Rather, I think this is really important just to understand the principles and rationale of aikido.
If I were to approach "defining" how, in my style, we apply our Aikido to more intense attack scenarios, I would say that there are three important basic things:
- don't let your attacker define the angles/position (control positioning and movement as best you can)
- know how to cover the strike zones (in an "Aiki" way - this is key and I have not seen this in many dojo or videos)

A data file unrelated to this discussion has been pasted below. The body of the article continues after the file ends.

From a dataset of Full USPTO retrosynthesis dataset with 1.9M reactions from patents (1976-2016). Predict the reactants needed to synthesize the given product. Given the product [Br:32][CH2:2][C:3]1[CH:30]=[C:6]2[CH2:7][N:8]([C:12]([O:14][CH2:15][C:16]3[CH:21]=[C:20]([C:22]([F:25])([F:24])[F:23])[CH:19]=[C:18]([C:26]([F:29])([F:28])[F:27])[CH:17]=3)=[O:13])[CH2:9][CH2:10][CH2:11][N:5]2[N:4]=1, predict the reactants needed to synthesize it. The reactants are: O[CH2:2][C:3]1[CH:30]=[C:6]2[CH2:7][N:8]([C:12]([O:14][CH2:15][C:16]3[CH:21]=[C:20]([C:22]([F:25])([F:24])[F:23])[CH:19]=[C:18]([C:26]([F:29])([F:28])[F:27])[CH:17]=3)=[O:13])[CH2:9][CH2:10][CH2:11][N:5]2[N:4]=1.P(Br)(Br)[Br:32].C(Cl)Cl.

- know your "goals" - That is, "Aikido" - not to throw or fight or do damage, but to blend, process, redirect etc.... to track and be safe and survive in a particular way....
Good Aiki-ken often exemplifies these well.... it tracks the process and the conclusion comes when it is time, always controlling the angles and position, and always staying safe, not risking anything to "achieve a cut or to win" so to speak.